The science of materials is one that often walks in tandem with the technology of 3D printing. Researchers in many areas work continually to not only accentuate the many uses of the 3D printer but also to employ it for exploring new concepts in manufacturing through 3D modeling and the use of prototypes that can be created at the whim of any theory or idea. And as is often the case, inspiration is found outside the miracle of our of own minds–and in nature instead.
As 3D printing expands and continues to evolve as if hurtling ahead on a high-speed locomotive, we’ve become ever more curious about the world of materials–and now we are far more equipped to do something about that. At MIT, a team of researchers are able to indulge what is a curiosity to many of us from time to time, and especially when we accidentally walk into one ourselves: the spider web.
You’ve probably found yourself more than once walking back to your house or getting into the car trying with frustration to pull sticky spider web fragments from your hair and clothes, all the while wondering how in the world something so small can spin something so strong. It’s a good thing these admirable arachnids are small and hunting flies–not large and hunting us. And obviously, if we could have a conversation, they’d tell us a thing or two about producing high-quality materials.
Right now though at MIT, researchers are hunting studiously and resourcefully to find a way to reproduce the qualities of spider silk, and they are using 3D printing to study the architectural acumen of these small but powerful creatures.
In the ancient world of myth and magic, the spider was considered to be a helper. This quality now weaves its way into the modern world of science, as Dr. Markus Buehler, head of MIT’s Department of Civil and Environmental Engineering, and his team explore the properties of the strong silk not under a microscope, but from a 3D printed prototype.
With the ambitious hope to reproduce the spider’s byproduct and use it to make stronger materials, Buehler and his team are studying the web structure through 3D modeling, analyzing the 3D printed structures–not unlike the ways that medical professionals make 3D models of human organs for study, diagnosis, and course of action.
“Biological materials and structures are the new frontier of engineering,” said Marc Meyers, a professor of mechanical and aerospace engineering at the University of California at San Diego. “This most recent significant contribution by Markus Buehler and colleagues goes beyond the first stage, which is to understand nature, and make significant inroads into creating a bioinspired structure.”
For studying the spider web, made of a material touted to be more powerful than steel, Buehler, who was an author on a recent paper–“Structural optimization of 3D-printed synthetic spider webs for high strength”–regarding the subject in Nature Communications, hopes that we can eventually make our own version of the natural material that will function in the same resilient way. The paper was written with CEE research scientist Zhao Qin, Harvard University professor Jennifer Lewis, and former Harvard postdoc Brett Compton.
“This is the first methodical exploration of its kind,” says Buehler. “We are looking to expand our knowledge of the function of natural webs in a systematic and repeatable manner.”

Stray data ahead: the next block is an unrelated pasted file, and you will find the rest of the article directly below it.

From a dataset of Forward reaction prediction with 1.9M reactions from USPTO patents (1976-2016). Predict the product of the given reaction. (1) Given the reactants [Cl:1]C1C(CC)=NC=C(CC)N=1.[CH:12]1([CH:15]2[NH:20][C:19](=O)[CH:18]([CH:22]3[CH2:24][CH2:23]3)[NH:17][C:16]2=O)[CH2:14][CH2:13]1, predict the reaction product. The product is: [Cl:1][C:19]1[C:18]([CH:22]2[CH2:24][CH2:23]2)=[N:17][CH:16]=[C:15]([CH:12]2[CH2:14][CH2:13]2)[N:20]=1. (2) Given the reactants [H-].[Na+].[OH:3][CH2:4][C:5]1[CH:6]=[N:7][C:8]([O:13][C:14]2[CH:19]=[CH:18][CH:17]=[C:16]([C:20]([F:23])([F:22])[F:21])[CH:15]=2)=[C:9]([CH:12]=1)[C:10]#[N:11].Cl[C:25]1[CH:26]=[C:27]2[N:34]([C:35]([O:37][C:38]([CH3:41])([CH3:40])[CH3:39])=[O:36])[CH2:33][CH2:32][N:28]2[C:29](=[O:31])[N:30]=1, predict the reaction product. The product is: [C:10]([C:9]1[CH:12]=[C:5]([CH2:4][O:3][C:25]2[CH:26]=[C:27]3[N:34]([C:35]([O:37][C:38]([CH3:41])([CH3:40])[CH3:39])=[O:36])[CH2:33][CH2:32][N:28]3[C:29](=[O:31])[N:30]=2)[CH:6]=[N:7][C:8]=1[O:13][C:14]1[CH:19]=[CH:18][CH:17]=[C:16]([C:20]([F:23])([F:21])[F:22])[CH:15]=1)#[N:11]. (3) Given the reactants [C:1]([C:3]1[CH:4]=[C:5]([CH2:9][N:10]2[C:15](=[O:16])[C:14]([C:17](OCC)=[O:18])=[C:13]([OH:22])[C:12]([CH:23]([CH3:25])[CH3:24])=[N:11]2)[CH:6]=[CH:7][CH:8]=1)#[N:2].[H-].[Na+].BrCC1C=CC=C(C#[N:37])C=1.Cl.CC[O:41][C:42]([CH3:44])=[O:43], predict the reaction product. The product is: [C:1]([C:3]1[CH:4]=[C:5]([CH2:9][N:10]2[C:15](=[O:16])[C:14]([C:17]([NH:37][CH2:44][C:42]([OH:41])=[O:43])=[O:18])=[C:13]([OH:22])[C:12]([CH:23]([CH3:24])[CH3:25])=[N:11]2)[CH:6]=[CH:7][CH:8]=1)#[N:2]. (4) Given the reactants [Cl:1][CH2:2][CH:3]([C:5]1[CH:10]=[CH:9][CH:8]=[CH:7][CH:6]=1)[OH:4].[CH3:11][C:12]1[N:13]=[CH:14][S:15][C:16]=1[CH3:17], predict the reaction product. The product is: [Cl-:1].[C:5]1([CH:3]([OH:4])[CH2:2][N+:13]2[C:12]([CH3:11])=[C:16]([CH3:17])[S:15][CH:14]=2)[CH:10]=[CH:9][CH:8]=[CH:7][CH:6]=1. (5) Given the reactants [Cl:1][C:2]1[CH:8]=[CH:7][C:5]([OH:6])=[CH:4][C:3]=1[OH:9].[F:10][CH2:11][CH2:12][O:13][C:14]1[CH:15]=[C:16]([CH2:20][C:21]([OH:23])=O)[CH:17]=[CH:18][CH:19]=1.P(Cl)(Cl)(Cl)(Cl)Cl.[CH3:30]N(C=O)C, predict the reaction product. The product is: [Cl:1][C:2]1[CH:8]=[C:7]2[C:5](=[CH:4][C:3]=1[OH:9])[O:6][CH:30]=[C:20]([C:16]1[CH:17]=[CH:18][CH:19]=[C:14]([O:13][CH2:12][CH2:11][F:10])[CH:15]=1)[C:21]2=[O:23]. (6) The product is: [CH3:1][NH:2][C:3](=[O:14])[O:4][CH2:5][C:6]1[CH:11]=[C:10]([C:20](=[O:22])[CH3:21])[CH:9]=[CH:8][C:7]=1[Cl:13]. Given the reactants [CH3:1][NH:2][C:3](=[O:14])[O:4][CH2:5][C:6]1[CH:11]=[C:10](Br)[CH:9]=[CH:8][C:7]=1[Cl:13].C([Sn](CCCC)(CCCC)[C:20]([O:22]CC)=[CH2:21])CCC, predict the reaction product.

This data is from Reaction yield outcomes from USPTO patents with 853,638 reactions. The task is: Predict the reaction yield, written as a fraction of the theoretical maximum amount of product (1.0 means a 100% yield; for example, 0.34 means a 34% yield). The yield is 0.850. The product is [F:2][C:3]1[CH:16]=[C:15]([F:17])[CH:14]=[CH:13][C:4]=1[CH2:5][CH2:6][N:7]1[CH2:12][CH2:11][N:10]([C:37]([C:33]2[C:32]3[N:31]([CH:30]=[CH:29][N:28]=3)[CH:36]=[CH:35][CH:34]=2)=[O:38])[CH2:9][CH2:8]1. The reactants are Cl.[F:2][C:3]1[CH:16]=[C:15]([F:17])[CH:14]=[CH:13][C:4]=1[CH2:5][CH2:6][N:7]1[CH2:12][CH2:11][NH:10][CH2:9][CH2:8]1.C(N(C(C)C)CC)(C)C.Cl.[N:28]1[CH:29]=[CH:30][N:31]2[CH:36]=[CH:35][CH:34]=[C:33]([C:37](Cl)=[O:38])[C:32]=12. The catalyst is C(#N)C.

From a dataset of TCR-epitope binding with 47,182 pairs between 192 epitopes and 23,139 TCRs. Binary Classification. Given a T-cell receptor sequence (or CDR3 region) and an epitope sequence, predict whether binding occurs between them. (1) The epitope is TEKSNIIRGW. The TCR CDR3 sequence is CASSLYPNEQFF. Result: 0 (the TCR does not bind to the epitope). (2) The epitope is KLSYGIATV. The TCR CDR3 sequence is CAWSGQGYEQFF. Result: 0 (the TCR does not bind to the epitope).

Exploring the geometries as well as the density of the spider web, the researchers experimented–not surprisingly–with metal 3D printing to both emulate the mysterious webs and study them in experimental form, with high resistance and low density being the qualities they seek to emulate. The key is in being able to repeat the strong pattern as methodically as a spider does, while inserting the same variances and nuances that allow for its unique power.
“Spider silk is an impressive and fascinating material,” says Jennifer Lewis. “But before now, the role of the web architecture had not yet been fully explored.”
As their model, the team used the silk-weaving techniques of the versatile orb-weaver spider, found in numerous areas in the US such as Florida, Louisiana, and other gulfcoast states–as well as a habitat extending into South America.
In studying the varying thicknesses of the thread, researchers discovered that the homogeneous areas of the web were effective at catching prey, while the less uniform areas were able to withstand the elements and more widespread force.
“This work is an excellent demonstration of how we can exploit designs in nature in the development of novel materials and structures.” says Sandra Shefelbine, an associate professor of mechanical and industrial engineering at Northeastern University.
With the ultimate goal being in producing stronger and more durable architectures that materials experts are able to optimize and transform for practical use, the team will continue to work with their 3D printed models as they move into the next phase of their testing to include experimenting with vibration and impact.
We all might think a little differently next time we go to sweep away a web with our broom or shoo a spider with our sneakers. These arachnids are performing a miraculous feat of architecture and strength that we humans can only hope to emulate one day.
How do you think the properties of the spider web could one day affect manufactured materials? Have you been inspired by nature in any of your 3D printing endeavors? Discuss in the 3D Printed Spider Web Models forum thread over at 3DPB.com.
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